See related content: Sesame Street promotion enthusiasm varies.
Sesame Street and the Produce Marketing Association are poised to help America’s children and millennial families “eat brighter!”
On March 31, a tool kit for guiding the royalty-free use of “Sesame Street” characters will be available, and produce promotions are expected to begin this summer with the back-to-school season, said Cathy Burns, president of the Newark, Del.-based Produce Marketing Association.
Courtesy Produce Marketing AssociationThe Sesame Street campaign won’t exclude any fresh produce commodities and will offer an optional tier for companies that want to create a custom campaign with “Sesame Street” assets to differentiate fresh produce offerings from competitors, Burns said. The campaign will help drive consumption of fruits and vegetables among children 2-5 years old and millennial families, she said.
The theme, or tag line, for the campaign is to “eat brighter!” — matching the brightly colored characters with the high color of the produce department, said Sherrie Westin, executive vice president and chief marketing officer for Sesame Workshop,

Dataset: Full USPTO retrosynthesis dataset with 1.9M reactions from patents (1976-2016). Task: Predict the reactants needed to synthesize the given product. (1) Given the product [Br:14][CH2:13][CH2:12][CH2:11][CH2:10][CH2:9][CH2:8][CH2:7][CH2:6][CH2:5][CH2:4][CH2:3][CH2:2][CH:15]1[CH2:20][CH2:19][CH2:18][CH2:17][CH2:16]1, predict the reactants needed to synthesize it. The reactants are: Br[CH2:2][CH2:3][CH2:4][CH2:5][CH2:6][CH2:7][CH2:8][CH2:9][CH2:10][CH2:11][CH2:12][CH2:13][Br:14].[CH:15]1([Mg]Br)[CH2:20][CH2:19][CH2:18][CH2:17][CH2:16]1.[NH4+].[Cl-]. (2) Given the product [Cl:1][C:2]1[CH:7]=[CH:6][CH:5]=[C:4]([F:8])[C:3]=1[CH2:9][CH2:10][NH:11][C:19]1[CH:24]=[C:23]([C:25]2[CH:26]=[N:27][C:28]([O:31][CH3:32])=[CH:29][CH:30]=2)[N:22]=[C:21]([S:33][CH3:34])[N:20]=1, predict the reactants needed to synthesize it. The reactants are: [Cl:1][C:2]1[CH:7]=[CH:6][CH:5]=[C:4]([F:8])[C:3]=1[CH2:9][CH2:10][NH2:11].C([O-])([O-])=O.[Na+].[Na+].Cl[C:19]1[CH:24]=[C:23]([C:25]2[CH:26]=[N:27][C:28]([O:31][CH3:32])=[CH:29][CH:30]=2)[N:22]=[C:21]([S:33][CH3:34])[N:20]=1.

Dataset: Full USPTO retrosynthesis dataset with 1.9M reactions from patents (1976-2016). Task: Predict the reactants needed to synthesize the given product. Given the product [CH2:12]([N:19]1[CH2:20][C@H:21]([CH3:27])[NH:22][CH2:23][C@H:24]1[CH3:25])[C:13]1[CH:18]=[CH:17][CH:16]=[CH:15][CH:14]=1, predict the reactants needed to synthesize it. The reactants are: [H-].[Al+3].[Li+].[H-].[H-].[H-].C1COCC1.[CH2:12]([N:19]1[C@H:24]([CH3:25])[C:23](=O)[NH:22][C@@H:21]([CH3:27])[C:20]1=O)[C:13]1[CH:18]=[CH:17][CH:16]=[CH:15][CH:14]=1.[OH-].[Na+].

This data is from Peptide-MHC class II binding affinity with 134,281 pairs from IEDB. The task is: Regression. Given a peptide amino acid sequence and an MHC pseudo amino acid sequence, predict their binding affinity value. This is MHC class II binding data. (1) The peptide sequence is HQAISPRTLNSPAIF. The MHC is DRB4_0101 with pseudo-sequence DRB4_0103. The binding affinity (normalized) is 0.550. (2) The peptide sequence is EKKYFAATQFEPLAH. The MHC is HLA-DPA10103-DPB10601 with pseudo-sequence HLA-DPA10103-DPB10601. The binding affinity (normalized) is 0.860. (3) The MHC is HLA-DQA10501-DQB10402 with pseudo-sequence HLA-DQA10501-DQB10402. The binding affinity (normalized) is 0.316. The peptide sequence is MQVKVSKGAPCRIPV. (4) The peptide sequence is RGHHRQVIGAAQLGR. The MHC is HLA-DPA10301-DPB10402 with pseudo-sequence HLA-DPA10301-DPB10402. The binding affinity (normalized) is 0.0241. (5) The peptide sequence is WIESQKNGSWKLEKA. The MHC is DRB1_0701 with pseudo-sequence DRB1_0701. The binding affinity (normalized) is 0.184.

Burns said the costs associated with the campaign will be nominal, with fees covering the creation of the marketing tool kit and administrative fees required to maintain the program. She wouldn’t speculate on the number of produce marketers that will sign up but said there has been interest in the program.
Westin said Sesame Workshop is encouraged by PMA’s enthusiasm for the partnership, which first lady Michelle Obama and the Partnership for A Healthier America announced Oct. 31 at the White House.
“Our big hope is that retailers and growers come together for this initiative,” she said.
Key supporters believe the “Sesame Street” campaign will prime the pump of fresh fruit and vegetable demand, but questions remain how broad the appeal of the campaign will be.
The two-year agreement between PMA and Sesame Workshop, in effect through the end of 2016, allows produce growers, suppliers and retailers to use the Sesame Street characters and brand without a licensing fee.
“It seems to be a win-win for everyone, providing well-loved characters licensed for free for a good cause, which is to provide more fruits and vegetables to kids,” said Larry Soler, chief executive officer with the Washington, D.C. based Partnership for a Healthier America.